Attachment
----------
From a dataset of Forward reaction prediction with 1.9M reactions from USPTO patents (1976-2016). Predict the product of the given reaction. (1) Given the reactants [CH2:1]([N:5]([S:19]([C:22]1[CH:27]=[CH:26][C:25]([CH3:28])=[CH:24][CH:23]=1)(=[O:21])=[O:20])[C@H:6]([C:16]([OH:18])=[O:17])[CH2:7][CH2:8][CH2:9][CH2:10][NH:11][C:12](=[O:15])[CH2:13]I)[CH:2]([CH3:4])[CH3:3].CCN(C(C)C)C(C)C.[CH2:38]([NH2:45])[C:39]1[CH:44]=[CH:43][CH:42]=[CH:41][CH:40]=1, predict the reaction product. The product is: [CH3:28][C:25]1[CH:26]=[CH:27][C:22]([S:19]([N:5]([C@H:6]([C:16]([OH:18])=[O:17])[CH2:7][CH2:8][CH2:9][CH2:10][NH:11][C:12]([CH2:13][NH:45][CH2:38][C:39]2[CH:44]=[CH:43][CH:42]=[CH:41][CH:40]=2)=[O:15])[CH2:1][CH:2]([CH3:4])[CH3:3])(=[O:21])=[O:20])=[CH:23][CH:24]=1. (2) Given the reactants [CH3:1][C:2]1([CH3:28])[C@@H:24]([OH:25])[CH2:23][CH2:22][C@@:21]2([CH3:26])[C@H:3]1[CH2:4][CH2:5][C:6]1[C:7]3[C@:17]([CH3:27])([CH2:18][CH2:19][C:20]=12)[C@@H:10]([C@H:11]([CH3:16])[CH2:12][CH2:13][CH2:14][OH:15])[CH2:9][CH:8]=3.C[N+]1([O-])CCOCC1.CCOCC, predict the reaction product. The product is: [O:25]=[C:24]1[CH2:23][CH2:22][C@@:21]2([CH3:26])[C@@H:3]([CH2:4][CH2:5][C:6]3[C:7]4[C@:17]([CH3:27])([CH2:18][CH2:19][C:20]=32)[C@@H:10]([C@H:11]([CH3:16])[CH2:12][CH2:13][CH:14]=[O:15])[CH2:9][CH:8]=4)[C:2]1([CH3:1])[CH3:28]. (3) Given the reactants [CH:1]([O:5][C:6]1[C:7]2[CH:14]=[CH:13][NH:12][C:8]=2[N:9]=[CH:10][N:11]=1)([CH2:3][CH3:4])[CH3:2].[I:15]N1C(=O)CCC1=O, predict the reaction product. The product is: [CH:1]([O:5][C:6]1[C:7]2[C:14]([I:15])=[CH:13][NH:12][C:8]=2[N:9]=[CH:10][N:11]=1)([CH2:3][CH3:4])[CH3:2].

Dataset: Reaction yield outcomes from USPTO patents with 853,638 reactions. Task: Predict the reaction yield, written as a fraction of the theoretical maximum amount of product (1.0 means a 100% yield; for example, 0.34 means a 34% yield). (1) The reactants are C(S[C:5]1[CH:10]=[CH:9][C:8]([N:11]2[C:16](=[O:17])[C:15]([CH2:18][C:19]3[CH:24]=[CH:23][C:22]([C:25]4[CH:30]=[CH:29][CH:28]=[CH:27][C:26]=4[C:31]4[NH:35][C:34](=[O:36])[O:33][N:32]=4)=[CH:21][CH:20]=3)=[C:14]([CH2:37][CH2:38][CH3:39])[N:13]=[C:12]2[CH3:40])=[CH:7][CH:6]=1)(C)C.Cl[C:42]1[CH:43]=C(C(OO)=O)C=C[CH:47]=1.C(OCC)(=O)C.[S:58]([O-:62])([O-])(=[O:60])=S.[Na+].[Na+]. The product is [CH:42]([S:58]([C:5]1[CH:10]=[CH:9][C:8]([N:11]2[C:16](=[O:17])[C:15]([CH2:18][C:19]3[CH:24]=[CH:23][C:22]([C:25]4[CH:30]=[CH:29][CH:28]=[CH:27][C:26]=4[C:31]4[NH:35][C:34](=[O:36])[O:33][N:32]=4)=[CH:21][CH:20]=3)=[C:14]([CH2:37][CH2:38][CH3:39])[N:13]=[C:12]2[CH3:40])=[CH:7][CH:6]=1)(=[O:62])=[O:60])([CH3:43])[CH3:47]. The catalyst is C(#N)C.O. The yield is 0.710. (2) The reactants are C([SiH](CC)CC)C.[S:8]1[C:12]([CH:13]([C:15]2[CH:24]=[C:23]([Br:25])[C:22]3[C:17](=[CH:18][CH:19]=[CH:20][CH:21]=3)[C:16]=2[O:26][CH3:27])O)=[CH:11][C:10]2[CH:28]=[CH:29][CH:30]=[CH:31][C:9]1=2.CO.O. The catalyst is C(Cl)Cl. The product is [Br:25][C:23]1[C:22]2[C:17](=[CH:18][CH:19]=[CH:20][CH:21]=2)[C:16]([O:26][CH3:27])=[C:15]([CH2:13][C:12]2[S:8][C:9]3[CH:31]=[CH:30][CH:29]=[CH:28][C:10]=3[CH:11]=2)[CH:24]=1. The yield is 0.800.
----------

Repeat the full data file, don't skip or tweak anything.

From a dataset of Forward reaction prediction with 1.9M reactions from USPTO patents (1976-2016). Predict the product of the given reaction. (1) Given the reactants [CH2:1]([N:5]([S:19]([C:22]1[CH:27]=[CH:26][C:25]([CH3:28])=[CH:24][CH:23]=1)(=[O:21])=[O:20])[C@H:6]([C:16]([OH:18])=[O:17])[CH2:7][CH2:8][CH2:9][CH2:10][NH:11][C:12](=[O:15])[CH2:13]I)[CH:2]([CH3:4])[CH3:3].CCN(C(C)C)C(C)C.[CH2:38]([NH2:45])[C:39]1[CH:44]=[CH:43][CH:42]=[CH:41][CH:40]=1, predict the reaction product. The product is: [CH3:28][C:25]1[CH:26]=[CH:27][C:22]([S:19]([N:5]([C@H:6]([C:16]([OH:18])=[O:17])[CH2:7][CH2:8][CH2:9][CH2:10][NH:11][C:12]([CH2:13][NH:45][CH2:38][C:39]2[CH:44]=[CH:43][CH:42]=[CH:41][CH:40]=2)=[O:15])[CH2:1][CH:2]([CH3:4])[CH3:3])(=[O:21])=[O:20])=[CH:23][CH:24]=1. (2) Given the reactants [CH3:1][C:2]1([CH3:28])[C@@H:24]([OH:25])[CH2:23][CH2:22][C@@:21]2([CH3:26])[C@H:3]1[CH2:4][CH2:5][C:6]1[C:7]3[C@:17]([CH3:27])([CH2:18][CH2:19][C:20]=12)[C@@H:10]([C@H:11]([CH3:16])[CH2:12][CH2:13][CH2:14][OH:15])[CH2:9][CH:8]=3.C[N+]1([O-])CCOCC1.CCOCC, predict the reaction product. The product is: [O:25]=[C:24]1[CH2:23][CH2:22][C@@:21]2([CH3:26])[C@@H:3]([CH2:4][CH2:5][C:6]3[C:7]4[C@:17]([CH3:27])([CH2:18][CH2:19][C:20]=32)[C@@H:10]([C@H:11]([CH3:16])[CH2:12][CH2:13][CH:14]=[O:15])[CH2:9][CH:8]=4)[C:2]1([CH3:1])[CH3:28]. (3) Given the reactants [CH:1]([O:5][C:6]1[C:7]2[CH:14]=[CH:13][NH:12][C:8]=2[N:9]=[CH:10][N:11]=1)([CH2:3][CH3:4])[CH3:2].[I:15]N1C(=O)CCC1=O, predict the reaction product. The product is: [CH:1]([O:5][C:6]1[C:7]2[C:14]([I:15])=[CH:13][NH:12][C:8]=2[N:9]=[CH:10][N:11]=1)([CH2:3][CH3:4])[CH3:2].

Dataset: Reaction yield outcomes from USPTO patents with 853,638 reactions. Task: Predict the reaction yield, written as a fraction of the theoretical maximum amount of product (1.0 means a 100% yield; for example, 0.34 means a 34% yield). (1) The reactants are C(S[C:5]1[CH:10]=[CH:9][C:8]([N:11]2[C:16](=[O:17])[C:15]([CH2:18][C:19]3[CH:24]=[CH:23][C:22]([C:25]4[CH:30]=[CH:29][CH:28]=[CH:27][C:26]=4[C:31]4[NH:35][C:34](=[O:36])[O:33][N:32]=4)=[CH:21][CH:20]=3)=[C:14]([CH2:37][CH2:38][CH3:39])[N:13]=[C:12]2[CH3:40])=[CH:7][CH:6]=1)(C)C.Cl[C:42]1[CH:43]=C(C(OO)=O)C=C[CH:47]=1.C(OCC)(=O)C.[S:58]([O-:62])([O-])(=[O:60])=S.[Na+].[Na+]. The product is [CH:42]([S:58]([C:5]1[CH:10]=[CH:9][C:8]([N:11]2[C:16](=[O:17])[C:15]([CH2:18][C:19]3[CH:24]=[CH:23][C:22]([C:25]4[CH:30]=[CH:29][CH:28]=[CH:27][C:26]=4[C:31]4[NH:35][C:34](=[O:36])[O:33][N:32]=4)=[CH:21][CH:20]=3)=[C:14]([CH2:37][CH2:38][CH3:39])[N:13]=[C:12]2[CH3:40])=[CH:7][CH:6]=1)(=[O:62])=[O:60])([CH3:43])[CH3:47]. The catalyst is C(#N)C.O. The yield is 0.710. (2) The reactants are C([SiH](CC)CC)C.[S:8]1[C:12]([CH:13]([C:15]2[CH:24]=[C:23]([Br:25])[C:22]3[C:17](=[CH:18][CH:19]=[CH:20][CH:21]=3)[C:16]=2[O:26][CH3:27])O)=[CH:11][C:10]2[CH:28]=[CH:29][CH:30]=[CH:31][C:9]1=2.CO.O. The catalyst is C(Cl)Cl. The product is [Br:25][C:23]1[C:22]2[C:17](=[CH:18][CH:19]=[CH:20][CH:21]=2)[C:16]([O:26][CH3:27])=[C:15]([CH2:13][C:12]2[S:8][C:9]3[CH:31]=[CH:30][CH:29]=[CH:28][C:10]=3[CH:11]=2)[CH:24]=1. The yield is 0.800.